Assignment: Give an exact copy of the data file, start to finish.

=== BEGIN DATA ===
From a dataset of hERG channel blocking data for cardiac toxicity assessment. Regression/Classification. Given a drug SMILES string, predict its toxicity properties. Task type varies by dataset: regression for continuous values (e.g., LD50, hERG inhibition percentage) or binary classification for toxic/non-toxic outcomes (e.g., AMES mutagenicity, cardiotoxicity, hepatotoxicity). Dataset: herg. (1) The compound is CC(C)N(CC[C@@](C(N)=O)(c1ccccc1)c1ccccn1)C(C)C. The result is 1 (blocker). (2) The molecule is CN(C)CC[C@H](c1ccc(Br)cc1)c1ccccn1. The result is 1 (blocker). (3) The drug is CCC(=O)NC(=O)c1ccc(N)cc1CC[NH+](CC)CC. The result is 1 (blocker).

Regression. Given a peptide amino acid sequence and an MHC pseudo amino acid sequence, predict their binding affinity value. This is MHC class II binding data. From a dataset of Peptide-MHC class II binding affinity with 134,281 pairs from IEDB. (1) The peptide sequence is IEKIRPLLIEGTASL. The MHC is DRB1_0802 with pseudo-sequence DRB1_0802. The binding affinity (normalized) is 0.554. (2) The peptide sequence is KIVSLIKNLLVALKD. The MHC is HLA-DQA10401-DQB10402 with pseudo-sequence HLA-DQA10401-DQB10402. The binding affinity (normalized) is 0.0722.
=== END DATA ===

From a dataset of hERG channel blocking data for cardiac toxicity assessment. Regression/Classification. Given a drug SMILES string, predict its toxicity properties. Task type varies by dataset: regression for continuous values (e.g., LD50, hERG inhibition percentage) or binary classification for toxic/non-toxic outcomes (e.g., AMES mutagenicity, cardiotoxicity, hepatotoxicity). Dataset: herg. (1) The compound is CC(C)N(CC[C@@](C(N)=O)(c1ccccc1)c1ccccn1)C(C)C. The result is 1 (blocker). (2) The molecule is CN(C)CC[C@H](c1ccc(Br)cc1)c1ccccn1. The result is 1 (blocker). (3) The drug is CCC(=O)NC(=O)c1ccc(N)cc1CC[NH+](CC)CC. The result is 1 (blocker).

Regression. Given a peptide amino acid sequence and an MHC pseudo amino acid sequence, predict their binding affinity value. This is MHC class II binding data. From a dataset of Peptide-MHC class II binding affinity with 134,281 pairs from IEDB. (1) The peptide sequence is IEKIRPLLIEGTASL. The MHC is DRB1_0802 with pseudo-sequence DRB1_0802. The binding affinity (normalized) is 0.554. (2) The peptide sequence is KIVSLIKNLLVALKD. The MHC is HLA-DQA10401-DQB10402 with pseudo-sequence HLA-DQA10401-DQB10402. The binding affinity (normalized) is 0.0722.